Referring to FIG. 1, successively grown on a LiAlO2 substrate 1 are an n-type GaN contact layer 2 (layer thickness: 0.1 μm, carrier concentration: 11018 cm-3), an n-type Al0.2 Ga0.8 N barrier layer 3 (layer thickness: 1.0 μm, carrier concentration: 51017 cm-3), an i-type Al0.1 Ga0.88 Nb0.02 N active layer 4 (layer thickness: 20 nm), a p-type Al0.2Ga0.8N barrier layer 5 (layer thickness: 0.8 μm, carrier concentration: 51017 cm-3), and a p-type GaN contact layer 6 (layer thickness: 0.2 μm, carrier concentration: 21018 cm-3).

Then, an n-type electrode 7 and a p-type electrode 8 are formed on a contact layer 2 and a contact layer 6, respectively.

The multi-layered structure thus formed was cleaved through the cleavage of LiAlO2 substrate 1 to fabricate a laser device. The blue light-emitting device fabricated has a cavity length of 1 mm and a stripe width of the p-type electrode of 10 μm.

FIG. 2 shows the current-optical output characteristic of the CW operated light-emitting device according to the present embodiment at room temperature. Referring to FIG. 2, it is found that the light-emitting device starts lasing when the current reaches 1A. The threshold voltage of the blue light-emitting device was 10V, which was a rather smaller value than 34V for a conventional InGaN multi-quantum well structure. The laser operation wavelength was 430 nm.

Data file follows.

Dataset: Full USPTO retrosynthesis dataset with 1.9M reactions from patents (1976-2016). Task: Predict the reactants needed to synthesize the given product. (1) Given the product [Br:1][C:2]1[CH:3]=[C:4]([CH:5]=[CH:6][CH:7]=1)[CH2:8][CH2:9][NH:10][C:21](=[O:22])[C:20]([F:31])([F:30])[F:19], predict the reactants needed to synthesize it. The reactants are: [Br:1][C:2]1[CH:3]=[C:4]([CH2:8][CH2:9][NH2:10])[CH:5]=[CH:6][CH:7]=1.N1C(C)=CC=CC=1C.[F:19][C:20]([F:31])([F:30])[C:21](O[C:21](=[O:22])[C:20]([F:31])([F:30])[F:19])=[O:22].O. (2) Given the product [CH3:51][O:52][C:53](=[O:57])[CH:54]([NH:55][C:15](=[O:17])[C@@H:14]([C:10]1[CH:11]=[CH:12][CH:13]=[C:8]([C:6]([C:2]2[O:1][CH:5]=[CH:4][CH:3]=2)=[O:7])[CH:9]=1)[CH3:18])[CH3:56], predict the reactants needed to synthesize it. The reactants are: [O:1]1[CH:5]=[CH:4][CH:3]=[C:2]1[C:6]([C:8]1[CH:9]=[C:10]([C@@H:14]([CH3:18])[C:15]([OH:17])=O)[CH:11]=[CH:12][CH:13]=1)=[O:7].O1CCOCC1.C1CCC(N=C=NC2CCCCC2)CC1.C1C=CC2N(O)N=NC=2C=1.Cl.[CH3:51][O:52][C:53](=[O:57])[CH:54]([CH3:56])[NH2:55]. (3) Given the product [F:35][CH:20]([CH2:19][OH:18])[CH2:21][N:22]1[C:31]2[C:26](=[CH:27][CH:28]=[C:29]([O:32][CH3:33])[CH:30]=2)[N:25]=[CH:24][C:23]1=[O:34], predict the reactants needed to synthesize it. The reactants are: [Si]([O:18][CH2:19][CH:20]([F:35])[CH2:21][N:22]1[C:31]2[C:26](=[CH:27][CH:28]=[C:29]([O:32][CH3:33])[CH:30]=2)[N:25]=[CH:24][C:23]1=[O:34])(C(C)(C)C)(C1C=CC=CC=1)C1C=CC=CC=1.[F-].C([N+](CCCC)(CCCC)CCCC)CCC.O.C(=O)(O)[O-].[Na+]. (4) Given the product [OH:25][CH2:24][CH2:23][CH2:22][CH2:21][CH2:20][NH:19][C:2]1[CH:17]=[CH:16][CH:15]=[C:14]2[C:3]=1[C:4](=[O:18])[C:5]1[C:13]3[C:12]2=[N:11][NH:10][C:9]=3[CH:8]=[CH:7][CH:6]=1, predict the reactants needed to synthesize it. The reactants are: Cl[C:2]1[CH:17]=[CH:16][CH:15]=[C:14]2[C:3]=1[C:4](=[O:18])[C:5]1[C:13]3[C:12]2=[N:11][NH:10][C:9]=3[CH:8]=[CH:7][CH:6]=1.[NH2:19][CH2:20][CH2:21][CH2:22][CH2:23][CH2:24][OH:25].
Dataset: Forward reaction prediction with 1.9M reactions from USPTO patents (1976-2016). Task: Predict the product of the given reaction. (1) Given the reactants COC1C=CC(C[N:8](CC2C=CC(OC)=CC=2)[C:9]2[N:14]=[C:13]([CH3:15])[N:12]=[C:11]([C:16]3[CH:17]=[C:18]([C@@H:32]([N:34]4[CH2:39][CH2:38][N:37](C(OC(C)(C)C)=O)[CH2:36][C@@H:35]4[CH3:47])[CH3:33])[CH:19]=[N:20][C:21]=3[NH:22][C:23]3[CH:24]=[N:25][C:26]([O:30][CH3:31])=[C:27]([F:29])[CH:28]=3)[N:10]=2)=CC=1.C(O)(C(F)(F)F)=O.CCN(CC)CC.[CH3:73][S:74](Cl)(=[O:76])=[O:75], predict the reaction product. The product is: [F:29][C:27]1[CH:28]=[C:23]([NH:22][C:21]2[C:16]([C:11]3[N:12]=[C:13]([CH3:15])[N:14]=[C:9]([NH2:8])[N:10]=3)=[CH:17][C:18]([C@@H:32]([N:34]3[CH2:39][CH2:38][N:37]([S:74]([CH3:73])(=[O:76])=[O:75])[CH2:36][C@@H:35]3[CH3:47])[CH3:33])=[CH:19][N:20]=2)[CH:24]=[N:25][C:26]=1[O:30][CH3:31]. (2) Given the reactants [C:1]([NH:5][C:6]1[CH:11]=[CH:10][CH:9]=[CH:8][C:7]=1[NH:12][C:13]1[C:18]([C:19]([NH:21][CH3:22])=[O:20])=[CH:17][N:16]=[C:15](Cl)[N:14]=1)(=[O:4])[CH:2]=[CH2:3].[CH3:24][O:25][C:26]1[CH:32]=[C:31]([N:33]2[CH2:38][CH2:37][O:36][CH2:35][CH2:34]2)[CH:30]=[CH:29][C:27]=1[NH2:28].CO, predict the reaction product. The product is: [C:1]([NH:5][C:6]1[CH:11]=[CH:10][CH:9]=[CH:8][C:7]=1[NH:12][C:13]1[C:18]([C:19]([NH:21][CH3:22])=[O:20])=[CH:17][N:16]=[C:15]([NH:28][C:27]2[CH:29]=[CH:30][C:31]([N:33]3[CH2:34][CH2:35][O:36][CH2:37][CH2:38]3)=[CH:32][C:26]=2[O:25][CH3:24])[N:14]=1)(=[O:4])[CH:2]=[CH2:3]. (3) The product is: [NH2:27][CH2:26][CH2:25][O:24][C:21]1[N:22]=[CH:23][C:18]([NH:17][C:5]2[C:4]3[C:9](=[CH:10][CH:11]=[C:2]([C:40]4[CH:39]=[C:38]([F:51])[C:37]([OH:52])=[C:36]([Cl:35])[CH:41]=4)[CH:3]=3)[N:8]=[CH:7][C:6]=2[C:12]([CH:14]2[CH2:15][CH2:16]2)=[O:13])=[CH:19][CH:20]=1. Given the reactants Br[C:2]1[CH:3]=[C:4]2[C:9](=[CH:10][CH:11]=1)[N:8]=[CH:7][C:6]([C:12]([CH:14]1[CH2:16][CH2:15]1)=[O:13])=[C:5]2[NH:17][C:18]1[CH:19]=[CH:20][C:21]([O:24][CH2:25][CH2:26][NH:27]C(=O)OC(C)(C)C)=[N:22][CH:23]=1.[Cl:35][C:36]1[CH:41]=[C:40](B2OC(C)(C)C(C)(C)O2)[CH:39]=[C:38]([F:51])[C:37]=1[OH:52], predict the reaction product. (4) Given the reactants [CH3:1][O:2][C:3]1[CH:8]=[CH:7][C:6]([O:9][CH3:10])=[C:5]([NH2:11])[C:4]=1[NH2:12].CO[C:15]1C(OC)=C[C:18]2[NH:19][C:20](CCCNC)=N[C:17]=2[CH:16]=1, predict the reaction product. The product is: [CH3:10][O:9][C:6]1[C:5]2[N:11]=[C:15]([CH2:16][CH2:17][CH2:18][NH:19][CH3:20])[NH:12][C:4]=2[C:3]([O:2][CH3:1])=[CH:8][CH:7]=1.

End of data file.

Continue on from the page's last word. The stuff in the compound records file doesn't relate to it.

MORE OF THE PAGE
P-type Al0.2 Ga0.8 N barrier layer 5 had a bandgap of approximately 3.87 eV and a lattice constant of 3.17 Å. Al0.1 Ga0.88 Nb0.02 N active layer 4 had a lattice constant of 3.169 Å and thus was almost lattice matched to p-type Al02 Ga0.8 N barrier layer 5. Furthermore, the bandgap was approximately 2.8 eV, which results in a bandgap difference larger than when an In0.15 Ga0.85 N active layer is used.

Second Embodiment

FIG. 3 shows a cross section of the structure of a blue-green light-emitting device as another example of a group III-V type nitride compound semiconductor light-emitting device according to the present invention. In the blue-green light-emitting device, Al0.2 Ga0.8 N is employed for a barrier layer and an Al0.1 Ga0.85 In0.03 Nb0.02 N (lattice constant: 3.174 Å)/Al0.1 Ga0.9 N triple quantum well structure is employed for an active layer. The barrier and active layers are both grown by the MBE method at a substrate temperature of 800 C. Knudsen cell is used for Al, Ga and In, electron beam gun for Nb, and RF radical cell for N.